Michigan has always been a leading force for formal education in the United States of America. From the very beginning education has been understood as vital for growing a civilization. From the very first settlers educating the Indians, having roaming teachers travel to local schoolhouses, writing educational beliefs into the constitution of 1835, and having professional teachers do the teaching rather than being taught at home like most of the country, it is highlighted how much the citizens of Michigan emphasized the importance education. This makes a lot of sense when you look at the people who inhabited Michigan from the beginning. These people were hard workers who came here to improve their lives on their own backs rather than be under the thumb of a small minority of wealthy land/plantation owners. With such a drive as theirs for self improvement and the belief that each person should be able to grow to their own individual abilities, except certain minorities, it only fits that this group of people would be a leader in education as education is a primary way for individuals to grow and develop themselves and ultimately their civilization.
Taking a look at early education in Michigan with this thought in mind there are different bits that can be pulled to support the emphasis the Michiganders had on education. In the book Michigan Voices it is documented that Eliza Moore had moved to Smithville in January of 1866 and between January 22nd and February 5th she had an increase from 25 students to 89 students in her single room schoolhouse. That is 64 new students with a 14 day period. This shows that one, Ms. Moore was a good teacher that many families wanted as their teacher, and secondly that people put enough emphasis on their families education that they were sending their children in high volume to be taught from someone who cared about their pupils’ education. This example shows an inside look at one community and how they approached education and the belief of the importance of education. Now some may argue that the students were only sent to school because it was winter time and there was no need for them at the family farms during that time of year (our school system is set up around a agrarian society where students can be home in the summer to help on farm and at school in the winter when the farms are slower). This is only true to a certain point, owning a farm is a lot of work and for most families, there would always have been a chore that needed to be done that the children could have been doing instead of their working on their education but it was the education that the families focused on. A school house that was most likely no bigger than a 20ft by 30ft building did not hold 89 students because the parents wanted their children out of their hair but instead because they held the belief that education was vital for individuals and a group of individuals to grow and improve their way of life.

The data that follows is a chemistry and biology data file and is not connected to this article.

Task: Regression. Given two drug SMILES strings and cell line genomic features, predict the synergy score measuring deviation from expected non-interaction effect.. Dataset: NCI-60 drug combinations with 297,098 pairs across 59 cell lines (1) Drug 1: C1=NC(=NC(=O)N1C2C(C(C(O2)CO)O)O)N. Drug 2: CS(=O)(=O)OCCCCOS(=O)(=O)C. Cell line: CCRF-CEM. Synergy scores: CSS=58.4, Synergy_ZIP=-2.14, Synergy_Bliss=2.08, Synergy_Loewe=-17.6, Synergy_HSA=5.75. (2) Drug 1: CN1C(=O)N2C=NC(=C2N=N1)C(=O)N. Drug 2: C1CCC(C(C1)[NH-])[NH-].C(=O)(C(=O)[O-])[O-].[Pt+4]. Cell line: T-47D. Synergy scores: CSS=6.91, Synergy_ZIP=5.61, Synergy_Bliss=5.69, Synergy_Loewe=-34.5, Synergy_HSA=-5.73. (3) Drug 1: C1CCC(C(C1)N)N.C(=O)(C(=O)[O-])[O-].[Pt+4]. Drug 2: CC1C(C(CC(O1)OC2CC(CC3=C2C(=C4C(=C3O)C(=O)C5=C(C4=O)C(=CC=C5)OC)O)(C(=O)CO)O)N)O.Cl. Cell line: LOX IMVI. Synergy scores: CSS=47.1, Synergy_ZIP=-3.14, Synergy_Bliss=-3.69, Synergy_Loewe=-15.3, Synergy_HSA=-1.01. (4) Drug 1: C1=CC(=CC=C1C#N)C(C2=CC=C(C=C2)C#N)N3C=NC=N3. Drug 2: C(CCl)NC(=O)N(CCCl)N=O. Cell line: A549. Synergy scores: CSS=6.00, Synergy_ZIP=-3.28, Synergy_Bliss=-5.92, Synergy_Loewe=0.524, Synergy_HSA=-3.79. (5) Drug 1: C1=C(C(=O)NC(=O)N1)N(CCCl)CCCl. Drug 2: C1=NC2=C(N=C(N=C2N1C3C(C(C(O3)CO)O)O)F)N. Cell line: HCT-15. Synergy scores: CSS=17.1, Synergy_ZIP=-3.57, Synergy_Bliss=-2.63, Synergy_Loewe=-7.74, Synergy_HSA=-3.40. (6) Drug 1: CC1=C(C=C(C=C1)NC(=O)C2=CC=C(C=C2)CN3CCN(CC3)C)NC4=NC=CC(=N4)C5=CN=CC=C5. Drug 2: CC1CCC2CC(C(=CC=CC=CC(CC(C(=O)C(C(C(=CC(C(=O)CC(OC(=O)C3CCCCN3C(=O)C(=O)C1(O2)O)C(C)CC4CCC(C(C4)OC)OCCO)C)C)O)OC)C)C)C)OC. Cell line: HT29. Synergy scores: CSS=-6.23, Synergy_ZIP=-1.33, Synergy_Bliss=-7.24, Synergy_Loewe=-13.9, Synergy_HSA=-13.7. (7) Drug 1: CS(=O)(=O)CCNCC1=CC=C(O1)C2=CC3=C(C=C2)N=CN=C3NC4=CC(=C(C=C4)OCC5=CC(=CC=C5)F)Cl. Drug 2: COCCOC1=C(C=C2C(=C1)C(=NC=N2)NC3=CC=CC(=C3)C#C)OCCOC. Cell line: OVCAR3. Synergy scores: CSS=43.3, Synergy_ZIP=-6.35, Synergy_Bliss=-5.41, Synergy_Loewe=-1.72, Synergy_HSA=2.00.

Taking a step away from the local view of education and looking at it state wide we can see a couple indicators of Michiganders’ view of the importance of education. 1809 is the first we see a law written for education that came in the way of a tax of $3-$5 to go to local education. This also included a mandate of a township of 50 or more residence to staff a “teacher of good morals” (Rubenstein & Ziewacz, pg. 158) and a township of over 200 to offer higher education in certain skilled areas, this higher education acted as a modern high school or skills center where pupils would go to gain further understanding of certain subjects. The initial idea of having a “trained” teacher full time in an area derived from Massachusetts but that was quickly added. The large townships eventually got broken down into smaller groups called districts where elected men were in charge of and they would report back to the superintendent of the township, similarly to a principal and superintendent relationship we have in modern education. This was a change made in 1829 according to Rubenstein and Ziewacz in Michigan: A History of the Great Lakes State.